So you’ve got a fantastic product or service, you’ve set up your pricing structure, created a website, Facebook page, Twitter account, and are just writing your marketing plan. After all, this is the primary tool you have for targeting your ideal customers.
Just because you’re a small business doesn’t mean you can afford to fly by the seat of your pants when it comes to promoting yourself. And just because you can’t afford a huge marketing budget doesn’t mean you can’t market effectively. You just need to be a little smarter about how you do it. Here are five simple steps to creating a foundational marketing plan that will help you reach the customers who care most about your business.
Creating a Mini Marketing Plan in 5 Steps
Step 1: Benchmark
Do a little market analysis. Look at your competitors and see who their audience is. It’s very easy to do this for Facebook fans and Twitter followers, and sometimes with blogs if they are on WordPress. You can get numbers from a variety of low-cost or no-cost services, and there’s always the long (free) way of doing it yourself. Determine segmentation of gender, age, race, geolocation, and anything else you can find, especially interests. If you can get psychographic info, you really have the pulse of the consumers.
Step 2: Behavior
Once you’ve got people segmented in groups, look at their behavior. Do they respond to discounts? What kind – refer-a-friend, percentage off, dollars off, etc.? Do they get into conversations with the brand reps? Do they talk amongst themselves? What about? List out all the key issues that inspire consumers to engage.
Step 3: Personas
Create customer personas based on those segments and behavior patterns. Start with two or three, and work your way up to five or more if you have a big enough audience. For example, let’s assume a given segment: women, ages 21-34, unmarried, college educated, employed, city-dwellers, HHI $35-55K. Invent a character who fits those criteria. Give her a name, an address, a personality, such as this:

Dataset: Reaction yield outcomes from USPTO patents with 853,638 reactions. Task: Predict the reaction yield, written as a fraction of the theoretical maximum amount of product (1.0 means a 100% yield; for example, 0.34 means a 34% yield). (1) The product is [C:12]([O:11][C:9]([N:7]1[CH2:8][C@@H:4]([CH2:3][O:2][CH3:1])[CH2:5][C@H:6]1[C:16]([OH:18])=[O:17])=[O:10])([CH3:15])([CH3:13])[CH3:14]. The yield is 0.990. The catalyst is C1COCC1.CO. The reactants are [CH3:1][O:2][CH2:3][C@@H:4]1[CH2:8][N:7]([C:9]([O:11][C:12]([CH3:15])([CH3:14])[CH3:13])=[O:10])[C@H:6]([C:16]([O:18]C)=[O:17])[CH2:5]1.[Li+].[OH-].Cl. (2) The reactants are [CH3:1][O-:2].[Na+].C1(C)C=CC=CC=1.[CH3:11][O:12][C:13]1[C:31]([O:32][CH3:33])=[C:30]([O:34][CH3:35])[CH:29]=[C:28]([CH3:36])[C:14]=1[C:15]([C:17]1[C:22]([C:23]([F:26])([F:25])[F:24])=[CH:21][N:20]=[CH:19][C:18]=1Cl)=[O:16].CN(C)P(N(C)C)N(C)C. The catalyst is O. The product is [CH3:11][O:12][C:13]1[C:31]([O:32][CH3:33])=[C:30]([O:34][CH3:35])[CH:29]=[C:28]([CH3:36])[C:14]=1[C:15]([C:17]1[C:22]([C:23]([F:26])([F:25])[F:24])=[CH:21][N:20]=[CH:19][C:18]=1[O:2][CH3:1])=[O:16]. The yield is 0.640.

Clare Taylor is 27 years old, lives in Hoboken, NJ, and has a college degree from a state school. She works in NYC at a small insurance company where she earns about $47K. She likes to eat in restaurants close to her office, attend music concerts all over the tri-state area, and take yoga classes near her home. She vacations infrequently on the West Coast, when she can get a deal on airfare. She shops for clothes at big chain retail stores, but mostly online. For groceries and toiletries, she shops close to her office and her home.
Step 4: Tailoring
The most important part of any marketing plan is the offer. Develop an offer for your prospects that addresses their needs, fears and desires. Cookie-cutter offers will not get nearly as much response and conversion as an offer that lets prospects know that you’ve thought out how best to serve them, and why your produce or service is the best option for them. Create several different offers, perhaps at various price points, to determine which offer is the most effective.
Step 5: Follow-through
A wise woman once called this the F-word of business, and she’s right! Follow-through can seem daunting and some people worry that they are pestering their customers, but when you follow up your offers with effective reminders, renewal offers, insider discounts and the like, you can transform a mere customer into an evangelist for your brand.
Image courtesy of Ivan Walsh.